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Pro-Palestine Encampment Established on UCLA Campus

Pro-Palestine Encampment Established on UCLA Campus

Pro-Palestinian students and activsts gather on the plaza in front of Royce Hall at the University of California Los Angeles on April 25, 2024. (Frederic J. Brown/AFP via Getty Images)

City News Service

City News Service

4/25/2024

Updated: 4/25/2024

LOS ANGELES—One day after nearly 100 people were arrested following pro-Palestine protests on the campus of USC, a similar protest began early April 25 on the Westwood campus of UCLA, with participants forming an encampment of tents outside Royce Hall.
Several dozen protesters were sitting and milling around inside the encampment, which was established around 4 a.m., according to reports from the scene. Organizers of the “Palestine Solidarity Encampment,” similar to their counterparts at USC, issued a list of demands that include divestment of all University of California and UCLA Foundation funds from companies tied to Israel, along with a university call for an immediate and permanent ceasefire in the Israel-Hamas war and an academic boycott by UC against Israeli universities, including a suspension of study-abroad programs.
“For 201 days, Israel has murdered, injured, starved, disappeared, displaced and kidnapped Palestinians with impunity,” according to a message posted online by organizers of the UCLA encampment, including the UC Divest Coalition at UCLA, Students for Justice in Palestine and Jewish Voice for Peace UCLA.
“For 201 days, the world has watched in silence as Israel has murdered over 30,000 Palestinians. today, UCLA joins students across the country in demanding that our universities divest from the companies which profit off of the occupation, apartheid and genocide in Palestine. Now, more than ever, we must rise in solidarity to demand that the world centers Palestine, that the genocide is immediately ended and that our university is no longer complicit in human rights violations.”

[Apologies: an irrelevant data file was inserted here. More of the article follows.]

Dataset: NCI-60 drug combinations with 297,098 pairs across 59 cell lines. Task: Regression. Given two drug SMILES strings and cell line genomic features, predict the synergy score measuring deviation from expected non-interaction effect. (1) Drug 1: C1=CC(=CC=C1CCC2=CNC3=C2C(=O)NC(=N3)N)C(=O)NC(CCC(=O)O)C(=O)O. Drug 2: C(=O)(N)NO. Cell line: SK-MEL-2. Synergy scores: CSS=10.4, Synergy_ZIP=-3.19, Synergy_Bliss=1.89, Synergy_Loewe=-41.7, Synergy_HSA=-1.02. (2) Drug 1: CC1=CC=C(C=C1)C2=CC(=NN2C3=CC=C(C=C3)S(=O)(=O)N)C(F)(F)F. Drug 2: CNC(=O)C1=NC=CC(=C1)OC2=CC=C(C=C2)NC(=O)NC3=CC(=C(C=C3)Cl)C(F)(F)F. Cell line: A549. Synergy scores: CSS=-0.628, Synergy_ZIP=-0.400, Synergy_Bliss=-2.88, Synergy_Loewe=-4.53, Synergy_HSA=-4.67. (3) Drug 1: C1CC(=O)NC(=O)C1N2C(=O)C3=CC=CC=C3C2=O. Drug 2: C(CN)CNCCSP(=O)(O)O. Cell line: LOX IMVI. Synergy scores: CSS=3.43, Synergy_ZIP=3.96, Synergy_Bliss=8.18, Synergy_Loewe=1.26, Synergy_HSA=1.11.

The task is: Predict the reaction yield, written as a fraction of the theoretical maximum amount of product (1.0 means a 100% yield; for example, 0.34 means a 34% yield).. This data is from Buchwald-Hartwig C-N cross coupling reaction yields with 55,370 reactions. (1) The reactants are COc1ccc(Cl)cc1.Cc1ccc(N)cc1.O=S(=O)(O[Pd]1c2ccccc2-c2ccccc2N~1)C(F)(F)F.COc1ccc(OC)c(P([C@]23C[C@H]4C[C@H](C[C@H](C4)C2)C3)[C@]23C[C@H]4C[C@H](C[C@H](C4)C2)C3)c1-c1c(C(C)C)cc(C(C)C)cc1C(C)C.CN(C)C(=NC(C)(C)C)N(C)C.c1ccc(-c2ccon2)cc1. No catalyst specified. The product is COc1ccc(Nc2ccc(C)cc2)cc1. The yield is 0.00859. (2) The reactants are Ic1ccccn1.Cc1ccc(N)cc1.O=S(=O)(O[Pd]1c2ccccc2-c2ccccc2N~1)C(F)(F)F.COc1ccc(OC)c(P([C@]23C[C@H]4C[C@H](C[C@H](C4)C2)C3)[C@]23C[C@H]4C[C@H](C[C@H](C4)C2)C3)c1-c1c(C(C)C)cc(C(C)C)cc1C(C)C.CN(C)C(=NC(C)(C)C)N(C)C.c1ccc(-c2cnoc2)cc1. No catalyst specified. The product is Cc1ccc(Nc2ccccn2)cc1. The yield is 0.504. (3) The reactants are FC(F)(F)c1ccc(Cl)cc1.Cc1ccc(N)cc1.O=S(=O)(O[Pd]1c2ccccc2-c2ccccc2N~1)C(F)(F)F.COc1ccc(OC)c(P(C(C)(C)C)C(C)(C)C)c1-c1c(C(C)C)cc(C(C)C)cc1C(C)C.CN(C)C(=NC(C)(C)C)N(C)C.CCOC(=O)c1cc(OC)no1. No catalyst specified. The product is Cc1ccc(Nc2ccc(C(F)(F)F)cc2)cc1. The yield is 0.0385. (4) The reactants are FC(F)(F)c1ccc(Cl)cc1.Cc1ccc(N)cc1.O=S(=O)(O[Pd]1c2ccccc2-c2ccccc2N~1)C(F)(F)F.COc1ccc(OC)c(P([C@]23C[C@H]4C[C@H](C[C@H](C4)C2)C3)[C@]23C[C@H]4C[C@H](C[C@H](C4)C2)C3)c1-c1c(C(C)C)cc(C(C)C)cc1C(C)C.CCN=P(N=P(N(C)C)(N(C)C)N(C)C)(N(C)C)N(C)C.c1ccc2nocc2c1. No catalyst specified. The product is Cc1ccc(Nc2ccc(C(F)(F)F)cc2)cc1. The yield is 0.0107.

Participants erected a makeshift wooden fence alongside the encampment and displayed signs with slogans such as “UCLA Says Free Palestine,” “Blood on the UC Hands,” and “When people are occupied, resistance is justified.”
It was not immediately clear if all of the participants in the UCLA action were students.
“Our top priority is always the safety and wellbeing of our entire Bruin community,” Mary Osako, vice chancellor of UCLA Strategic Communications, said in a statement Thursday morning. “We’re actively monitoring this situation to support a peaceful campus environment that respects our community’s right to free expression while minimizing disruption to our teaching and learning mission.”
On Wednesday, hundreds of people took part in a pro-Palestine protest and attempted “occupation” of Alumni Park on the USC campus. That event ended with 93 arrests of people who refused to disperse from the area on the private campus.
The USC campus remains closed to the general public Thursday, but open to students, staff and faculty with proper identification.
Late Wednesday afternoon, the Jewish Federation Los Angeles issued a statement calling protests at USC and other college campuses across the nation “alarming.”
“Antisemitism, hate, and intolerance towards Jewish students has no place on any campus,” according to the federation. “JFEDLA is working to ensure the safety of every Jewish student across Los Angeles. While we believe in peaceful civic discourse, these protests have escalated to the point of creating a dangerous climate for Jews on campus.”
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